While Berlin may for a time have gained the moniker of ‘hippest city on the planet’, it seems to have become less lovable and liveable for many of those who live there
This book on the urban development of Berlin is none too appetising on first view: an unashamedly dense collection of essays and articles. Yet in its main aim, to give ‘non-German speakers an insight into the very controversial debates after reunification’, it delivers handsomely. For most of the content has been translated into English for the first time and provides a fascinating series of snapshots by key German commentators from the early ’90s onwards, with the emphasis more on the sociological and urban planning rather than the architectural.
It’s not exactly a neutral overview and bills itself on the back as highlighting ‘the ambivalent consequences of Berlin’s urban transformation’. The articles are shot through by a healthy Germanic scepticism of market-led urban development, more focused on its fall-out than its benefits, a bracing inversion of the default Anglo-Saxon view. Not for nothing is the book subtitled ‘A Compendium of Urban Change and Activism’, rather than ‘… of Urban Development’.
Its structure follows a loose chronology, the collection of essays and articles split into four sections: Berlin’s Megalomania, Berlin In-between, Berlin on Sale, Berlin Contested looking successively at the immediate inflated hopes for the city as the new capital, post-Wall; the reality check of its near-bankruptcy at the end of the ’90s; the subsequent processes and consequences of privatisation and gentrification; and the situation today, with an increasingly fragmented constituency of interest groups in the city.
The ongoing backstory seems to be the search to regain the special status or importance the city enjoyed over the last century, from Weltstadt and cosmopolitan power house in the first third of the last century − when huge growth saw it become the biggest industrial city in Germany and the third largest city in the world − to its shattered, divided self, in the last half, which perversely made it a proxy ‘Capital of the Cold War’. And in between the short dark watershed of Hitler’s grandiose dreams of ‘Germania’, almost foisted on the city, remaining a haunting presence, which one suspects still feeds a hubristic suspicion of any grand plan.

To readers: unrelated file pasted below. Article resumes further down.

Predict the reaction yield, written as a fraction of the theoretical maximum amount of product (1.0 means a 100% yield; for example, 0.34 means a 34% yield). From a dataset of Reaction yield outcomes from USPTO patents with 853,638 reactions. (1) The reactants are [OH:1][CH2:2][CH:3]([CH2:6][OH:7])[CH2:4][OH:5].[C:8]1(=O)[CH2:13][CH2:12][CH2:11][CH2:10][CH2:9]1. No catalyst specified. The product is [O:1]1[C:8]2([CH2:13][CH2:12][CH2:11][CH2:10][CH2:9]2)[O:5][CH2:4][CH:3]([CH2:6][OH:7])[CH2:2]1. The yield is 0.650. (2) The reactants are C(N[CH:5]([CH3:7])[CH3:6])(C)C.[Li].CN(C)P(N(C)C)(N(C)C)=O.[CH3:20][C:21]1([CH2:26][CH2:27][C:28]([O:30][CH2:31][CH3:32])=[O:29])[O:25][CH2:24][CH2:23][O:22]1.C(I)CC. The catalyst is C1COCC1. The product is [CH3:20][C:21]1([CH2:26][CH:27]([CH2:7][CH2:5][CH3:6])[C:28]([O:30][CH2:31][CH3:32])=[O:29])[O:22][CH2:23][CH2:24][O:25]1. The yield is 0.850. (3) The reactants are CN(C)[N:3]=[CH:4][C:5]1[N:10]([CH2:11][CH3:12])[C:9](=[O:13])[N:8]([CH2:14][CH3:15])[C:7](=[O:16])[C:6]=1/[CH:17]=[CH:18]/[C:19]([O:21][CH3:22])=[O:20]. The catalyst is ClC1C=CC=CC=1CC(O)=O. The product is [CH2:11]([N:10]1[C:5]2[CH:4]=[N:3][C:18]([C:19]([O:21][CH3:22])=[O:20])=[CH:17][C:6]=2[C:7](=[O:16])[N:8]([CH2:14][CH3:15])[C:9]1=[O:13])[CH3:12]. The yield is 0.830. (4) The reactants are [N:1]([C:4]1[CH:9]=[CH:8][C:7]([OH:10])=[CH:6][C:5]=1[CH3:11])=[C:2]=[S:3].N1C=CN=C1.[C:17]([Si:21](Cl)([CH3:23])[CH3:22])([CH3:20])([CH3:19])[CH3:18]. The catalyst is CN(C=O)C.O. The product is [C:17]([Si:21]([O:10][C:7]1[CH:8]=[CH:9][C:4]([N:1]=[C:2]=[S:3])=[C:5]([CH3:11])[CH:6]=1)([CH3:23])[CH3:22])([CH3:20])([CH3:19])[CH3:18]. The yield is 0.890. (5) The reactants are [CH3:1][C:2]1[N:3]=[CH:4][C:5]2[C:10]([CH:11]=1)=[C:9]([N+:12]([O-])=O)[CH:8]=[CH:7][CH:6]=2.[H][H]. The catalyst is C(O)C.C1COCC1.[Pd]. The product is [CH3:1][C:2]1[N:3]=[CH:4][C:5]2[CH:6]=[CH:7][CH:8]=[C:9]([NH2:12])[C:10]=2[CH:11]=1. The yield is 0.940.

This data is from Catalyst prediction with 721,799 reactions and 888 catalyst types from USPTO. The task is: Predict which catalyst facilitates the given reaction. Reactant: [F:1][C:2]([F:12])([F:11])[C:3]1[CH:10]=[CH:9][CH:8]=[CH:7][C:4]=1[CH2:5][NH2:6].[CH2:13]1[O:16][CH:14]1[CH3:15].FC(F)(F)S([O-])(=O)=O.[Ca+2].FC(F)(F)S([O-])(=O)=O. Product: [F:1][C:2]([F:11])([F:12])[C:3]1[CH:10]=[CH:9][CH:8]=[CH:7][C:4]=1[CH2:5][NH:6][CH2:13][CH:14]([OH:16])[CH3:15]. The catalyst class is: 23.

Simone Hain, in Berlin’s Urban Development Discourse (1997), explores this search for models, quoting Hanno Klein, the city’s investor liaison, who in 1990 spoke of his wish for a new ‘bold & brutal Wilhelminian period’. This was to be reflected in the so-called ‘late Prussian-style’ of severe, gridded and orthogonal architecture promoted at the time, the most ambitious example of which is discussed by Wolfgang Kil in Last Exit to Alexanderplatz (1995): Hans Kollhoff’s plan for the old centre of East Berlin − where up to 13, 150-metre tall buildings were planned, each projected to house the headquarters of a major German company.
But 1990 predictions of the city just picking up again on where its dizzying growth had left off in the 1920s, and reaching a projected population of six million, did not materialise.
The reality was that it was a shrinking not global city − a frontier town not a new East-West omphalos, or as Uwe Rada in The Barbarian East (2000) puts it: more ‘a crazy mixture of Detroit and Lodz’ than New York or London. For while it lost its industrial base − which had been weak and outdated in the East, inefficient and heavily subsidised in the West − the expected new service metropolis, taking up the slack in providing jobs, did not emerge. Meanwhile the city near-bankrupted itself on mega-projects, and bailing out a public banking consortium involved in dodgy property deals.